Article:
Silver Star chairman accuses former CEO Allen Hartman of mismanagement, unauthorized borrowing

Gerald Haddock blamed Hartman for company’s financial woes in message to shareholders

Silver Star Chairman Accuses Former CEO Allen Hartman of Misdeeds
Silver Star Properties' Gerald Haddock and Allen Hartman (LinkedIn, Getty)

Silver Star Properties executive chairman Gerald Haddock lobbed a series of accusations, including mismanagement and unlawful meddling, at former CEO and founder Allen Hartman. 

In a video message sent to the company’s shareholders on Nov. 27, Haddock blames Hartman for financial woes that have befallen the company. A transcript of the video was filed with the Securities and Exchange Commission.

Haddock cites Hartman’s personal, religious and political preoccupations as the culprits for indecisions that have rocked the venture, formerly known as Hartman Short Term Income Properties XX. The company’s fate has become entwined with the missteps of its former namesake, Haddock said.

“Hartman was always busy, but not on company matters. More so, he was involved with developing succession plans for young, inexperienced family members,” Haddock said in the transcript. “Additionally, Mr. Hartman had directed the borrowing of cash from Hartman vREIT XXI to subsidize what the company had been suffering through … these borrowings were not even approved by the Silver Star Board and were also in violation of Hartman vREIT XXI’s charter.” 

The REIT’s debt has ballooned to $322 million, according to the SEC filing. 

A loan tied to 39 properties reached its full maturity last month, with an outstanding balance of $217 million, after exhausting loan extensions. The firm began shifting its entire 7 million-square-foot portfolio of office and retail properties to self-storage earlier this year. It acquired Southern Star Self-Storage Investment Company in May to help facilitate the pivot and work alongside its existing operations.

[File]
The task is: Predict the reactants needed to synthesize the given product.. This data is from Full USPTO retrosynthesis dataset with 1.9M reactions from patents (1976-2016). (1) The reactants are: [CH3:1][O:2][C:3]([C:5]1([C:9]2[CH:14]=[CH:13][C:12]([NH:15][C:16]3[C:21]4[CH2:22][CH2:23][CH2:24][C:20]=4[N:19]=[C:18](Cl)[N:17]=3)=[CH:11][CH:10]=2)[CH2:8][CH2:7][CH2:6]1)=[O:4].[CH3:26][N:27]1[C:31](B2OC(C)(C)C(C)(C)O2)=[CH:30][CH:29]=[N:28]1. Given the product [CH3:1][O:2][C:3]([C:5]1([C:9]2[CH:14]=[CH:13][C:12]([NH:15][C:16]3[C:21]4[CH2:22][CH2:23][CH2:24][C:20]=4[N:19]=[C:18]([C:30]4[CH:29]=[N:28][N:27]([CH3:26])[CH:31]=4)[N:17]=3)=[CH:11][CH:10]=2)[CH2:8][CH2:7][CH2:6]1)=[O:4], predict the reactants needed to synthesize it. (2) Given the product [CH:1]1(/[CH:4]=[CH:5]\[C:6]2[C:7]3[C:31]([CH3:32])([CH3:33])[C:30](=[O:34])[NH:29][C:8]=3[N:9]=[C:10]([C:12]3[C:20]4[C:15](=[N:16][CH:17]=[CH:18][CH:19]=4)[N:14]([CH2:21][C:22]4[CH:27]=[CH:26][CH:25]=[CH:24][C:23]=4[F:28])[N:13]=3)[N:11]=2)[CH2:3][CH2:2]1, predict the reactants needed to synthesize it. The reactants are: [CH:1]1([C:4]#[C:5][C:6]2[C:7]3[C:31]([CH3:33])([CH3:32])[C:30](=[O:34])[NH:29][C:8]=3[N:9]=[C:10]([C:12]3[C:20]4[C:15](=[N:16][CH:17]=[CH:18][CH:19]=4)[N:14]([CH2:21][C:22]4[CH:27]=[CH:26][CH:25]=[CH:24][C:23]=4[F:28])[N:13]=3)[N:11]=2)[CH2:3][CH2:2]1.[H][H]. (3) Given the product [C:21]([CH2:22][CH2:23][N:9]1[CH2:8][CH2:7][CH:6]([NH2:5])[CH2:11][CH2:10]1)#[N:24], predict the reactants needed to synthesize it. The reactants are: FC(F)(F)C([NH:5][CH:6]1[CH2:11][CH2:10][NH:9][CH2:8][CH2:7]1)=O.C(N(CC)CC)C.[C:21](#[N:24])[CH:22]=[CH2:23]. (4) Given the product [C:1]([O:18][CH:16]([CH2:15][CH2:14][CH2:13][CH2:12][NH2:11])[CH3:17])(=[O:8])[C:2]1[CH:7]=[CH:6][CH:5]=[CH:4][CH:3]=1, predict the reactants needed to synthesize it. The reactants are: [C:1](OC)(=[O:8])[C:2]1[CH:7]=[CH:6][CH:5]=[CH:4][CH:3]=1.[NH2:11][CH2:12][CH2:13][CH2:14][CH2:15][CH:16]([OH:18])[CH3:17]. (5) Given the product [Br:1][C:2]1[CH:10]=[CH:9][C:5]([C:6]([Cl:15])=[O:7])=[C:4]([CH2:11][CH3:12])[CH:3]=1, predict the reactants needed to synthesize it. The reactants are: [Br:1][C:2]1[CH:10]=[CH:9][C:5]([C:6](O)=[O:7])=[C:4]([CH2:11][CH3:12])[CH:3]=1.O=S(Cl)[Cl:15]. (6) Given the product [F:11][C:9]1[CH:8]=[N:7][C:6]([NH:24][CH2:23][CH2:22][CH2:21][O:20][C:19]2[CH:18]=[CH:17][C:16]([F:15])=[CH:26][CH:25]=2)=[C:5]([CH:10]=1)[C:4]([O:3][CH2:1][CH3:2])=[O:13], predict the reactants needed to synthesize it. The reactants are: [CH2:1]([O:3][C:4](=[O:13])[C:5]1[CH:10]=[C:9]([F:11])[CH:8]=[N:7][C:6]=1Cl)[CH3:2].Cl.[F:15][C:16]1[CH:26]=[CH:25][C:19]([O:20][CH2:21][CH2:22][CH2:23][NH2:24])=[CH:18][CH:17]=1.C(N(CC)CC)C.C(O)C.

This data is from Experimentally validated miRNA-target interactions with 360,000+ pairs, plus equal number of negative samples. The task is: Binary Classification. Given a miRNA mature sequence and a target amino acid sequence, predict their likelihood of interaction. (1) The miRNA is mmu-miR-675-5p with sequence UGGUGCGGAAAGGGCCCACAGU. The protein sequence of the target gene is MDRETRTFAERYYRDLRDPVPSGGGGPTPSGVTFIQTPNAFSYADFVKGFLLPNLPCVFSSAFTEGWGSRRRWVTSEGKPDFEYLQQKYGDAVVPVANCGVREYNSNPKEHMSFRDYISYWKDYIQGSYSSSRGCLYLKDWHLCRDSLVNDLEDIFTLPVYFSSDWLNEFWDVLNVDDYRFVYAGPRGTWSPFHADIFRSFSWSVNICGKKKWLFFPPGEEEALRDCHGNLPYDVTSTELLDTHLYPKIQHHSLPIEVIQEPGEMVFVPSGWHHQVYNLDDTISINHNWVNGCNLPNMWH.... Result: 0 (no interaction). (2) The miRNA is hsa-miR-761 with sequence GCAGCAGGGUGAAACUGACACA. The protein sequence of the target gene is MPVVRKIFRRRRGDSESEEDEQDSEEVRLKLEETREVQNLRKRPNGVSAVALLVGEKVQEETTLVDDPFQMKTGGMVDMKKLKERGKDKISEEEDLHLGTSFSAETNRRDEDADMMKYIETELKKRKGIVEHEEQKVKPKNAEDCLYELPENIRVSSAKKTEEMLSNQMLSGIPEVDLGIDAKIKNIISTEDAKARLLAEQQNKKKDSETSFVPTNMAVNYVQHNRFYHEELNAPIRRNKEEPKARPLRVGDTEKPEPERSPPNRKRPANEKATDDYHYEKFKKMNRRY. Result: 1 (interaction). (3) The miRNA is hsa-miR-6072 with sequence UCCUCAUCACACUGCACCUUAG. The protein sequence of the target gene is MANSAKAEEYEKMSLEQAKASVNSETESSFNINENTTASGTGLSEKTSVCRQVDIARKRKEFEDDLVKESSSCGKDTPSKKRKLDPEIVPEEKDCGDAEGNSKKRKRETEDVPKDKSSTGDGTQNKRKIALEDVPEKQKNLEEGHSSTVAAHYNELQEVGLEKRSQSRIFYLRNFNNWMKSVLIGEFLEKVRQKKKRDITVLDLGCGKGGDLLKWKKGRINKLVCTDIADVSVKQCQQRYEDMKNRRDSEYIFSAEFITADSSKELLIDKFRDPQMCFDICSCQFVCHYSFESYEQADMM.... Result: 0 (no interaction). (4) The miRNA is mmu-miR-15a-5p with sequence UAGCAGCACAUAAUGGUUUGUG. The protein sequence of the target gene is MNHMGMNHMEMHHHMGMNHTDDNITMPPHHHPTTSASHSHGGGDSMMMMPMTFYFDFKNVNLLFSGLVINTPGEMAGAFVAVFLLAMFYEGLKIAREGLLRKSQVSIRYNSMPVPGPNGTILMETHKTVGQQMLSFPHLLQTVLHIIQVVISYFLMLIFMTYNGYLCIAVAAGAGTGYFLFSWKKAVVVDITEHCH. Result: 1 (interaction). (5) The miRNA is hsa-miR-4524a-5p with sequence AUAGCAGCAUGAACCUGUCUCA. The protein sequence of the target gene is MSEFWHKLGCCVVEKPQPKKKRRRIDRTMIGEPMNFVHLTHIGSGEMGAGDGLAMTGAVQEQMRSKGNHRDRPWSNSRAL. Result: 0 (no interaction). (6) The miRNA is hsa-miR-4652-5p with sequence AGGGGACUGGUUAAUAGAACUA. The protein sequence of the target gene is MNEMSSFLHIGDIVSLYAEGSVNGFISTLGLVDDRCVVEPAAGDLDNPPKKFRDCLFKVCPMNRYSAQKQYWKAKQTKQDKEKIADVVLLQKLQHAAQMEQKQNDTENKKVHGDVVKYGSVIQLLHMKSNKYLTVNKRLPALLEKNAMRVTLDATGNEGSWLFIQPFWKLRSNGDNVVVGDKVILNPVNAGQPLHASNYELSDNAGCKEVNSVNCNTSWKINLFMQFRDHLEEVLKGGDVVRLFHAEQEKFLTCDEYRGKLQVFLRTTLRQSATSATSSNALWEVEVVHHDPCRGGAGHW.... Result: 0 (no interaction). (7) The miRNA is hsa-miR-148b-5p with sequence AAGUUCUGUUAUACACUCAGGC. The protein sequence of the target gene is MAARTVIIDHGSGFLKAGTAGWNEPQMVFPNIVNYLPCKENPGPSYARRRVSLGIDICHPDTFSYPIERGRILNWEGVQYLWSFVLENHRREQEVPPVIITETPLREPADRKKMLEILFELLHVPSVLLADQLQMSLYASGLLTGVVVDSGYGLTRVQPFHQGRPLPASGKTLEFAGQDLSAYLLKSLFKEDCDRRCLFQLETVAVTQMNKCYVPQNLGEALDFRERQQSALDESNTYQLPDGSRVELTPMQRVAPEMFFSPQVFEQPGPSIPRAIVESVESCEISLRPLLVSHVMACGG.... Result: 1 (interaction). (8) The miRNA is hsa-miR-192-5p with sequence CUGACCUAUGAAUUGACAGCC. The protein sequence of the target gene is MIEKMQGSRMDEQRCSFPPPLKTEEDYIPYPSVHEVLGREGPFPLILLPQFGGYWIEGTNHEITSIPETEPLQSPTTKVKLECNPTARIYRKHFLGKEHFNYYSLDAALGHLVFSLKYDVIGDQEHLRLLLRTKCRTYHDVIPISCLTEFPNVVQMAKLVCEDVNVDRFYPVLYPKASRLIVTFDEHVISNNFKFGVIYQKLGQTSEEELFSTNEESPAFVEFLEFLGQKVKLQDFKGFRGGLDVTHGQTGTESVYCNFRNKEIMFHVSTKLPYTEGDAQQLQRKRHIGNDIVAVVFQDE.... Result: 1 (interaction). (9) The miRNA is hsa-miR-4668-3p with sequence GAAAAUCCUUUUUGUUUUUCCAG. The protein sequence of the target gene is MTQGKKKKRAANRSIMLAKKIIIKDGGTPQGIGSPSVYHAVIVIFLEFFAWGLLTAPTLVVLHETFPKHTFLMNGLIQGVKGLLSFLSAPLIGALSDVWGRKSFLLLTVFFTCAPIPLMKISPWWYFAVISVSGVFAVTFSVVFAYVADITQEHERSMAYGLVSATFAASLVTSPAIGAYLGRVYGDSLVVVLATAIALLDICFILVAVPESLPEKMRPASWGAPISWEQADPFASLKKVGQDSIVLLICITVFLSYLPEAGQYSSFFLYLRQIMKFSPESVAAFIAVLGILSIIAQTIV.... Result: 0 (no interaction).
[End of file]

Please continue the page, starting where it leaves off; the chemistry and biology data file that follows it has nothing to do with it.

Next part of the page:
Haddock, along with other outside directors Jack Tompkins and Jim Still, recommended a bridge financing option for the now-matured loan at the behest of their investment bank, but Hartman rejected that, saying the cost was excessive, according to the transcript. 

“Our bankers told us that if Mr. Hartman is at the helm, Silver Star will not be able to raise any capital,” Haddock said. 

The board decided to oust Hartman as executive chairman in March, six months after firing him as CEO. That led to the formation of the executive committee composed of Haddock, Tompkins and Still. The company said it was investigating “certain violations of fiduciary and other duties to the company by Mr. Hartman,” in a statement after his departure. 

Sign Up for the undefined Newsletter

By signing up, you agree to TheRealDeal Terms of Use and acknowledge the data practices in our Privacy Policy.

Negotiations for an amicable separation between the company and Hartman continued to sour when Hartman sought a higher net asset valuation for his shares, derailing negotiations, Haddock alleged. 

“He immediately filed illegal lis pendens liens and claimed erroneous interest in title with respect to assets that were being sold by Silver Star,” Haddock said in the transcript. “To get around this nuisance, Silver Star was required to cause its Hartman SPE subsidiary, not the parent company, to file a strategic chapter 11 bankruptcy in an effort to clear these sales from the hurdles of Hartman’s illegal actions.” 

Silver Star interim CEO David Wheeler declined to comment on the accusations, citing ongoing litigation. 

Last month, Silver Star sued Hartman and his wife, Lisa, who are both stockholders. In addition to mismanagement, the complaint alleges Hartman attempted to “unlawfully solicit” the proxies of various stockholders. Hartman denied all allegations of fiduciary irresponsibility and legal wrongdoing. 

Silver Star expects that Hartman SPE will exit bankruptcy with $370 million, earmarked for investments in its self-storage ventures. The firm will employ 1031 exchanges in its pivot to self-storage. Wheeler, with a wealth of real estate experience, is set to lead the company’s strategic initiatives. The company plans to leverage its position as a buyer of choice in the self-storage space, targeting secondary markets. 

In the latest quarterly report, Silver Star disclosed the sale of three properties collateralized in the $217 million loan, with proceeds amounting to $41 million. 

Silver Star is under contract to sell nine properties across the Texas Triangle in an attempt to pay down the loan balance, with an aggregate sales value exceeding $80 million, according to bankruptcy court filings. The firm expects to fully pay off the matured loan by the end of January, Wheeler said. 

Read more